At the same time, the first method is usually the better choice, because the Redis exporter can read on the localhost 6379 port for Redis servers. The second option can prove useful if we are concerned that the Redis sidecar might cause issues with the main container. It’s also a good choice if we are running Redis out of Kubernetes, but want to monitor using an exporter running on Kubernetes.
Here are the configurations we need in order to run the Redis exporter pod as a sidecar container.
apiVersion: apps/v1 kind: StatefulSet metadata: name: web spec: serviceName: "redis" replicas: 2 selector: matchLabels: app: redis template: metadata: labels: app: redis spec: containers: - name: redis image: redis:latest ports: - containerPort: 6379 name: redis-port volumeMounts: - name: data mountPath: /data - name: redis-exporter image: oliver006/redis_exporter ports: - containerPort: 9121 name: exporter-port volumeMounts: - name: data mountPath: /data volumeClaimTemplates: - metadata: name: data spec: accessModes: [ "ReadWriteOnce" ] resources: requests: storage: 1Gi
With the above yaml configuration, we can now deploy Redis as a stateful application on Kubernetes operating two containers. One of these will serve Redis traffic at 6379 port and the other—at 9121—will export Redis metrics.
After this, there are two ways we can scrape metrics with the help of Prometheus, depending on whether we’re running Prometheus with its own operator, or running it on Kubernetes. In the former instance, we can write the scrape configuration in the Prometheus configuration file. In the latter – using Kubernetes – we need to review the service monitor concept for our metrics. Let’s explore both methods.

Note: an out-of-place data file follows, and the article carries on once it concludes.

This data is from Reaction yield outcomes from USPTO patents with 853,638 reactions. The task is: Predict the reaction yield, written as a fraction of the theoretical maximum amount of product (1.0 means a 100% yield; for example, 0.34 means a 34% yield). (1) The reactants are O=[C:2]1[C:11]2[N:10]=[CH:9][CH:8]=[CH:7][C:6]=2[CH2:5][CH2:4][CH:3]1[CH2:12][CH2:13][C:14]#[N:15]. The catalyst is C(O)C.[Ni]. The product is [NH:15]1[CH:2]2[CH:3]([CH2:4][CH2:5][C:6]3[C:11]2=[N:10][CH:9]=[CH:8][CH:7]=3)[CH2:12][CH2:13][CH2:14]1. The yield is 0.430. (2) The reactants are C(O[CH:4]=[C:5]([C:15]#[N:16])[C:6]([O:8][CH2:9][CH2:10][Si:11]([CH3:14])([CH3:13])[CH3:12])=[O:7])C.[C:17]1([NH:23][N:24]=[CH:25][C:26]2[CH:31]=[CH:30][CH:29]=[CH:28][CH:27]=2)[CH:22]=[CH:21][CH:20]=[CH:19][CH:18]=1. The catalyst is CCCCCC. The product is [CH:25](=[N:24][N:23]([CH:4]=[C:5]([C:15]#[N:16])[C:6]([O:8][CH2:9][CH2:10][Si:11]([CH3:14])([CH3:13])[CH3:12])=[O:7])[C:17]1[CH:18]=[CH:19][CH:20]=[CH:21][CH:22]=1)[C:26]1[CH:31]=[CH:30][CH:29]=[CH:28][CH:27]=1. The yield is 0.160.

Method 1: Service Discovery with Basic Prometheus Installation
This one’s easy. We simply need to put the following annotation on our pod and Prometheus will start scraping the metrics from that pod.
annotations: prometheus.io/path: /metrics prometheus.io/scrape: "true"
Method 2: Prometheus Operator
When we’re running the Prometheus operator, we first need to deploy the service monitor objects. Once the below yaml is deployed, Prometheus will start scraping the metrics from the Redis exporters.
apiVersion: monitoring.coreos.com/v1 kind: ServiceMonitor Metadata: labels: app: prometheus-redis-exporter name: redis-exporter-prometheus-redis-exporter namespace: monitor spec: endpoints: - interval: 15s port: redis-exporter selector: matchLabels: app: redis
Important Metrics to Monitor in Redis
Now that we’re familiar with the two common modes of monitoring Redis with help of Prometheus on Kubernetes, let’s look at which metrics we need to monitor closely to ensure we’re implementing related best practices.